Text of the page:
Coldchef, feel free to add as much as you like to those images. I mostly wanted to upload them as fast as possible.

They're creative commons'ed now as well.
posted by adamwolf at 6:54 PM on August 1, 2007


I was on the I-40 bridge that collapsed at Webbers Falls, OK in 2002 less than two hours before it collapsed. 14 people died that day and it took me several days to get over thinking that if I had been driving a little slower or if I had been delayed at all, it could have been me at the bottom of the river.
posted by WhipSmart at 6:56 PM on August 1, 2007


A month ago, I moved out of an apartment a block away from the northern point of that bridge. For the 3 months prior to that, I walked underneath it every day on the way home from work. Thank God lanes were closed when this happened.
posted by nicething at 6:57 PM on August 1, 2007


We're going to see more of these. After I was in a disaster (I'm the one wearing a tie) I read a lot about the crumbling infrastructure of this country.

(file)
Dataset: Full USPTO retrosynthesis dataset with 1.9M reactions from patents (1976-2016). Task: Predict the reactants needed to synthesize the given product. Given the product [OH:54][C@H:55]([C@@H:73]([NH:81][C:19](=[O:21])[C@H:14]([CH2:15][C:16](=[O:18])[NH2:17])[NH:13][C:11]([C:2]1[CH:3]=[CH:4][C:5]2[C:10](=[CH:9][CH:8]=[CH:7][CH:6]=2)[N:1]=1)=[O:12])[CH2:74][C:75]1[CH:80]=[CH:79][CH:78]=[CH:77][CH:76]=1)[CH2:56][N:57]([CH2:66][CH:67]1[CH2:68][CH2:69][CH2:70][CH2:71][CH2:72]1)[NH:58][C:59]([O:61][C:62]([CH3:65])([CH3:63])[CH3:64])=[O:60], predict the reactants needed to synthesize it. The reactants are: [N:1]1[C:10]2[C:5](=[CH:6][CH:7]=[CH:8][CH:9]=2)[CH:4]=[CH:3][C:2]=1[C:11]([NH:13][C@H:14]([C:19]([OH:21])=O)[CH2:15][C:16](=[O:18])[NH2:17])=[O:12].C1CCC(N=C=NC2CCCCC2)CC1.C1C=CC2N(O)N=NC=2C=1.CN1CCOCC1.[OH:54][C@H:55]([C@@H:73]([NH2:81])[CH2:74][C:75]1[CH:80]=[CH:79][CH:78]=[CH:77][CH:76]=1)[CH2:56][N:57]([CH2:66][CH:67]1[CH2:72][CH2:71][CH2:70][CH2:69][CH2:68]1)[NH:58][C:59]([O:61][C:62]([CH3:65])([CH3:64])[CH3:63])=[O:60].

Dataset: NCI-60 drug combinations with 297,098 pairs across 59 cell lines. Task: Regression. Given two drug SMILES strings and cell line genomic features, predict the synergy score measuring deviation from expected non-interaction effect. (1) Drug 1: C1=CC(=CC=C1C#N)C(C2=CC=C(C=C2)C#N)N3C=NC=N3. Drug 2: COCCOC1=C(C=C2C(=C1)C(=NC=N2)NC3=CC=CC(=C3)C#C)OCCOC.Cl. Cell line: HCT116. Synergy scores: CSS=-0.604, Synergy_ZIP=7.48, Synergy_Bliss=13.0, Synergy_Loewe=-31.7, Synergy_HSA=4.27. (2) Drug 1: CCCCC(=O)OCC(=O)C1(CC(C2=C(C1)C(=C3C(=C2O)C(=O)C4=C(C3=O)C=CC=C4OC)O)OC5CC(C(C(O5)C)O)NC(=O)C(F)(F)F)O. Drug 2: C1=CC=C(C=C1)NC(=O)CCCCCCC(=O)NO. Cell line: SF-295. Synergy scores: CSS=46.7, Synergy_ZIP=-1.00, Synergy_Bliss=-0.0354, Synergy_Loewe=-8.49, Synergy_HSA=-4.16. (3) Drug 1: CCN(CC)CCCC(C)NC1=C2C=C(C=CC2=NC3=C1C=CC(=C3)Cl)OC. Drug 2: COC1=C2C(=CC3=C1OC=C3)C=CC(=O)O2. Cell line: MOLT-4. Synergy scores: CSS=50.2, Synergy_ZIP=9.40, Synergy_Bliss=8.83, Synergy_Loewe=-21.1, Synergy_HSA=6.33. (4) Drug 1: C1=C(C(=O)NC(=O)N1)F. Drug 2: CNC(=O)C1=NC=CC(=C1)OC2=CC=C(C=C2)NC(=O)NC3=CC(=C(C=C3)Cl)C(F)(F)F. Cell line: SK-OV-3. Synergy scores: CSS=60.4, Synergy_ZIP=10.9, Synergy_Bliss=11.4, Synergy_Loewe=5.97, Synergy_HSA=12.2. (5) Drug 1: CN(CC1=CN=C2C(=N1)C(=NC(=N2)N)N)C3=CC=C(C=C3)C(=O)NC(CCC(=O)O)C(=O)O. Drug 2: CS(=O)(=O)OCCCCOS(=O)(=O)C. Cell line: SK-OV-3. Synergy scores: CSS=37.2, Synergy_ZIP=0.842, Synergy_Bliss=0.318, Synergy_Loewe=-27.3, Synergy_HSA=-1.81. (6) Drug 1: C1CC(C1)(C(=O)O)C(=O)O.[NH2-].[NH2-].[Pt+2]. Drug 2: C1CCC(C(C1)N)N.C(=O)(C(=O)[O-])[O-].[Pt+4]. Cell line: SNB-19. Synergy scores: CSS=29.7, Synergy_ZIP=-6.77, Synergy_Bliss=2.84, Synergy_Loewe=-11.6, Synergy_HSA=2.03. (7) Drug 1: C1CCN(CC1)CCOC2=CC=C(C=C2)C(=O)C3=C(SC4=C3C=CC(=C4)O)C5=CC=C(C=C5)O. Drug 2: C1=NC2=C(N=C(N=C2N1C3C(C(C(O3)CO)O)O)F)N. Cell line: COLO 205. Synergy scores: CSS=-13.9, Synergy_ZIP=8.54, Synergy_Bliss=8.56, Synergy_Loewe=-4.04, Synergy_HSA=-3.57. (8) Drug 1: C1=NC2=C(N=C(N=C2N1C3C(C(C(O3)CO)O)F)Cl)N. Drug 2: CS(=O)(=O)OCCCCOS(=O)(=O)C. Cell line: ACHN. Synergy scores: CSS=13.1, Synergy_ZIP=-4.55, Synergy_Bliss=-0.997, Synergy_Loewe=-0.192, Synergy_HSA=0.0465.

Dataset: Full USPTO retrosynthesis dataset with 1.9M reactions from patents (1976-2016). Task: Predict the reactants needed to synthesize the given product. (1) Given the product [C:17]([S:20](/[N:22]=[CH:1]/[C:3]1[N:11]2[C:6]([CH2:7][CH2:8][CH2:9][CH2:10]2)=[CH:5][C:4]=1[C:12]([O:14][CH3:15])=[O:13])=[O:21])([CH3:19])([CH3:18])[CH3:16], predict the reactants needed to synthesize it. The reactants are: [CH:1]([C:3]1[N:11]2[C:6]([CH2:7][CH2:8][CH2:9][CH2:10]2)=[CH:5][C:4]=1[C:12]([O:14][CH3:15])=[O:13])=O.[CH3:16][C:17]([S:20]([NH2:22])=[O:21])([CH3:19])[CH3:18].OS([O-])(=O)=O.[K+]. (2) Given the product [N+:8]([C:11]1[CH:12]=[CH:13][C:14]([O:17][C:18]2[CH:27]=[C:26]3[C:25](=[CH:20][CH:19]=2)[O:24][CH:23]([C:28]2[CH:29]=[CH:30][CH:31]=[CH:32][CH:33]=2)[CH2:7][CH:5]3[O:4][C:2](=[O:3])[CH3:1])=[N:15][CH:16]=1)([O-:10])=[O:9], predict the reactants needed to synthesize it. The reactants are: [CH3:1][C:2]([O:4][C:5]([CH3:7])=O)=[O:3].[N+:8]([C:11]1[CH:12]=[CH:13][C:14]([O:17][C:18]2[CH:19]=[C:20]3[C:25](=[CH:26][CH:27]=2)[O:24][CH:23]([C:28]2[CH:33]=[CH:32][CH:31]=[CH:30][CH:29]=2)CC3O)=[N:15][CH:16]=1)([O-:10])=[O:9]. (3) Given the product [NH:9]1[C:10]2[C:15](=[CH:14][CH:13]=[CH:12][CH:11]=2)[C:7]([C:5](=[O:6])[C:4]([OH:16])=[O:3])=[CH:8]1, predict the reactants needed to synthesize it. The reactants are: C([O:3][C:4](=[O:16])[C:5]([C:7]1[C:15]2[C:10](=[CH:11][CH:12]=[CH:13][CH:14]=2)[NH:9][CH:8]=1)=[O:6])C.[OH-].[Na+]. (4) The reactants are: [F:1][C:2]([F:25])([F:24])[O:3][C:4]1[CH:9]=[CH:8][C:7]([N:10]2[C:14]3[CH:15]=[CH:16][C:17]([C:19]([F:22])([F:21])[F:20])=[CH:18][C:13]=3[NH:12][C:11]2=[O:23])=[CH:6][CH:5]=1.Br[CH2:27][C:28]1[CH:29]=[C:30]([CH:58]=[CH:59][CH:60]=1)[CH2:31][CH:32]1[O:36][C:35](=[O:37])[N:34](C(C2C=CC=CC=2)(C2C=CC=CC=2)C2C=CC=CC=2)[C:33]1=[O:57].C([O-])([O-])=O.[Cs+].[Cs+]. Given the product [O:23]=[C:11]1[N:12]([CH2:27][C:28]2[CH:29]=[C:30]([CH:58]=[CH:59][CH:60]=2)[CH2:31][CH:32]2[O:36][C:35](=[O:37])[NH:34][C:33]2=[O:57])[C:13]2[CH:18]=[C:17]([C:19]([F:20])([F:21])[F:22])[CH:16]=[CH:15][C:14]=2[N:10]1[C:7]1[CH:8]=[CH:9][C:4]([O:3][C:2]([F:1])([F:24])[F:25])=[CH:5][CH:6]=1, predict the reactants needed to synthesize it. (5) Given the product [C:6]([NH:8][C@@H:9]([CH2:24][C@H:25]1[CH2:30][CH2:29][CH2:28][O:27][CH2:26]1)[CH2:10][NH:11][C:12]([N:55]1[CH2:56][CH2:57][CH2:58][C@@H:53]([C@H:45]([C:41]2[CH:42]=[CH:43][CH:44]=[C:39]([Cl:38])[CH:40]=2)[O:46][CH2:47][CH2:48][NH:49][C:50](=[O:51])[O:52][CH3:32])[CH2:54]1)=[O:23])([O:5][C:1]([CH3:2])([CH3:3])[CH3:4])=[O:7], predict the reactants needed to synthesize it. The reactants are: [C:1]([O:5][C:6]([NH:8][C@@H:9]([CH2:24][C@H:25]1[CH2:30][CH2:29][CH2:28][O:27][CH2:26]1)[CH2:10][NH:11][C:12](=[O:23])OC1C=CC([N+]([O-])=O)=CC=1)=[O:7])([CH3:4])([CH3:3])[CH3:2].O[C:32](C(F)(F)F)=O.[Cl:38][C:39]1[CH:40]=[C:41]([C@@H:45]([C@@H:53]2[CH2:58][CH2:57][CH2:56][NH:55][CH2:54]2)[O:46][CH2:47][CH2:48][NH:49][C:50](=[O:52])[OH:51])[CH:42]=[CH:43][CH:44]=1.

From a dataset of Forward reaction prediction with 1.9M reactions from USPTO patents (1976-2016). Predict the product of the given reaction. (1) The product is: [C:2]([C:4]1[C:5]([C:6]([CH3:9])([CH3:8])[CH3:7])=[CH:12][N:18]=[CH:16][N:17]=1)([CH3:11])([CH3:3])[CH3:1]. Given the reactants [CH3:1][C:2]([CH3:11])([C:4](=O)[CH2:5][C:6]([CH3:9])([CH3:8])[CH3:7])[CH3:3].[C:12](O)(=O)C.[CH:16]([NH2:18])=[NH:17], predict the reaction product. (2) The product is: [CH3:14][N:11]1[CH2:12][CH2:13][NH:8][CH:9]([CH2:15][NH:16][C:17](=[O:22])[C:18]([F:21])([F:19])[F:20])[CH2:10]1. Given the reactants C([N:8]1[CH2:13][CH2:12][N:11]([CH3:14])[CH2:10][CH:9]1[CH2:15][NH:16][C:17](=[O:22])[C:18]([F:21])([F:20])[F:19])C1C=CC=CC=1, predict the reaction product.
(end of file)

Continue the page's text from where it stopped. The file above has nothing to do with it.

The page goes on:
Summary: Americans had other priorities for their money than spending it on fixing bridges even in 1989 and it's only gotten worse since then.

On preview: what raysmj said. Consider that we've had three infrastructure failures since Bush was elected (WTC, though that was a special case, New Orleans and the blackouts on the East and West Coasts) -- and none of them have been fixed, haven't even been a real issue in the election campaign.

I used to believe that Americans would wake up once stuff started falling down around their ears. I was wrong. I don't think anything will wake people up.

(Nothing against the good people of Minnesota, who don't deserve this...)
posted by lupus_yonderboy at 7:00 PM on August 1, 2007


"we have no reason to suspect TERRORISM at this time,"

Ugh. I knew this was going to be said. It's going to be said at every disaster for the next 20 years, that isn't Mother Nature clearly fucking with us.

That said, we have no reason to suspect SERIAL KILLERS SHARKS at this time either.

One day we are going to grow up and have a perfectly good disaster that doesn't need to be made any more scary.

I look forward to that day.